The particular facts focused upon by the Immigration judge the time petitioner was away, the distance he traveled, and the three documents petitioner obtained before or during the trip should not, alone or in the aggregate, bar the Attorney General from considering the merits of petitioner's application for suspension of deportation. An absence of six or even 16 months does not interrupt the requisite continuity of physical presence as a matter of law. See Toon-Ming Wong v. INS, 363 F.2d 234, 236 (9th Cir. 1966), Citing McLeod v. Peterson, 283 F.2d 180 (3d Cir. 1960).6 Nor does travel to any specific point, no matter how distant break continuity conclusively. That petitioner required 30 days to accomplish his between-semesters visit to his dying mother on the other side of the world detracts little if at all from the attachment to this country demonstrated by petitioner's 12 years of residence.


Similarly, the fact that petitioner renewed his Thai passport and secured a student">student visa undercuts rather than supports the Immigration judge's conclusion that petitioner's absence interrupted the continuity of his presence.


In some circumstances, obtaining travel documents may "cause the alien to consider more fully the implications involved in his leaving the country," Rosenberg v. Fleuti, supra, 374 U.S. at 462, 83 S.Ct. at 1812, and for this or other reasons may indicate that the alien's presence does not support an inference that expulsion would involve severe hardship, or may indicate that the alien was or should have been aware that his absence might adversely affect his opportunity to remain. See Heitland v. INS, supra, 551 F.2d at 502-03. On the other hand, the arrangements made by an alien prior to departure, including documentation obtained, may confirm the essential continuity of his presence in this country and the lack of any reasonable basis for anticipating that the planned absence might imperil his status.


In Itzcovitz v. Selective Service, 447 F.2d 888 (2d Cir. 1971), for example, an alien sought and obtained a declaratory judgment that his return after a trip from New York to Israel to complete a three-week training course at the behest of his employer (El Al Airlines) would not constitute an "entry" within the meaning of section 101(a)(13) because the trip could not be meaningfully interruptive of his permanent residence. In support of this argument the court said (447 F.2d at 894):


But appellant is not in the posture of having taken the trip in disregard of the immigration consequences; rather he has here sought relief in advance. The purpose of his trip is entirely Bona fide, honorable, and lawful. He has every intention of retaining permanently his residence in the United States. And, indeed, the sole purpose of the three week trip is to qualify him for more useful employment service as he continues his permanent residence.


By contrast, in Mamanee v. INS, 566 F.2d 1103, 1105 (9th Cir. 1977), petitioner arranged for her family to join her in leaving the United States "for an indefinite time at least until the petitioner's husband recovered from his (automobile accident) injury." These arrangements undermined petitioner's claimed continuity of presence.


In this case, petitioner, unlike Itzcovitz, did not seek a judicial determination of the limited impact of his trip before he took it. However, petitioner's conduct before his departure demonstrated with equal clarity that he was determined that his trip should not affect his status in this country. Petitioner testified that he obtained the certificate of continuing attendance at California Polytechnic (Form I-20A) because he understood he would be required to present this document on his return; he submitted the form to the American Embassy at Bangkok and obtained a new student">student visa because he knew his student">student visa had expired and a new one was required to permit him to return and continue his studies. Thus the steps petitioner took to obtain travel documents and the nature of the documents he obtained strongly support characterization of his absence as a brief interlude in an otherwise lengthy and continuous period of presence that cannot reasonably be treated either as significantly reducing the likelihood that petitioner had established roots making expulsion from this country unduly harsh, or as an event that petitioner should have known significantly enhanced the risk of expulsion.7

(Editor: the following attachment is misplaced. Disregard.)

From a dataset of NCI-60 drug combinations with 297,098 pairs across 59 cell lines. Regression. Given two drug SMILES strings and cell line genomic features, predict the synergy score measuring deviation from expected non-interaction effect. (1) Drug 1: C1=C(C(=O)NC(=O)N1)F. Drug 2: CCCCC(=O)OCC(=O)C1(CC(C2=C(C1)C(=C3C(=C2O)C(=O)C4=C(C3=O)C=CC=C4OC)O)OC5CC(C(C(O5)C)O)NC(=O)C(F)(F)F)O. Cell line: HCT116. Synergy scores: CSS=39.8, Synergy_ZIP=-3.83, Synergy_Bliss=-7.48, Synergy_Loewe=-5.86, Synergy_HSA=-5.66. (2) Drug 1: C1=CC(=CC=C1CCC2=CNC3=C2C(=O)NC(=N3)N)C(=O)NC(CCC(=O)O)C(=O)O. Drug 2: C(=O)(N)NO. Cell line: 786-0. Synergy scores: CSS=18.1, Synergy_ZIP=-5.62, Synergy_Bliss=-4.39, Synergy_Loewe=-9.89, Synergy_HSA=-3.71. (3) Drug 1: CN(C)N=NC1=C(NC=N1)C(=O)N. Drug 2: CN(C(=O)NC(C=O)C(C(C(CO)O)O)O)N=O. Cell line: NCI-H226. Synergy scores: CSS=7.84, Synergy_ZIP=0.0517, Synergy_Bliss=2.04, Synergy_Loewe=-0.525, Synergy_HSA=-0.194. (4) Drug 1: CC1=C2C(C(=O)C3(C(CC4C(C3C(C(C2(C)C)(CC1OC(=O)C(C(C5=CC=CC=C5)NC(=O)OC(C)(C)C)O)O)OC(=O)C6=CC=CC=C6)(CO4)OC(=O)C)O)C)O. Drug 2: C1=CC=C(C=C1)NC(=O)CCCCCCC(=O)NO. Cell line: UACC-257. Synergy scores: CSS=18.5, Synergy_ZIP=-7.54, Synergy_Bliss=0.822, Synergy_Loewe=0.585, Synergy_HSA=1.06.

Petitioner forcefully argues that the only conclusion consistent with the statutory purpose that can be reached on the undisputed facts of this case is that petitioner's absence did not break the continuity of his 12 years of physical presence in this country immediately preceding his application for suspension of deportation. Since we have determined that the Immigration judge and the Board based their contrary determinations upon an erroneous legal standard, the appropriate procedure is to remand to the agency for a new determination based upon the correct standard. SEC v. Chenery Corp.,318 U.S. 80, 94-95, 63 S.Ct. 454, 87 L.Ed. 626 (1943); Arnold v. Morton,529 F.2d 1101, 1105 (9th Cir. 1976). Accordingly, we remand for reconsideration of this issue, as well as for a determination of the issues of good moral character and hardship, and, should these statutory preconditions for consideration of the petition on the merits be satisfied, for the exercise of the Attorney General's discretion.


Vacated and remanded for further proceedings.


Honorable Laughlin E. Waters, United States District Judge, Central District of California, sitting by designation


Section 244(a)(1) provides:

(a) As hereinafter prescribed in this section, the Attorney General may, in his discretion, suspend deportation and adjust the status to that of an alien lawfully admitted for permanent residence, in the case of an alien who applies to the Attorney General for suspension of deportation and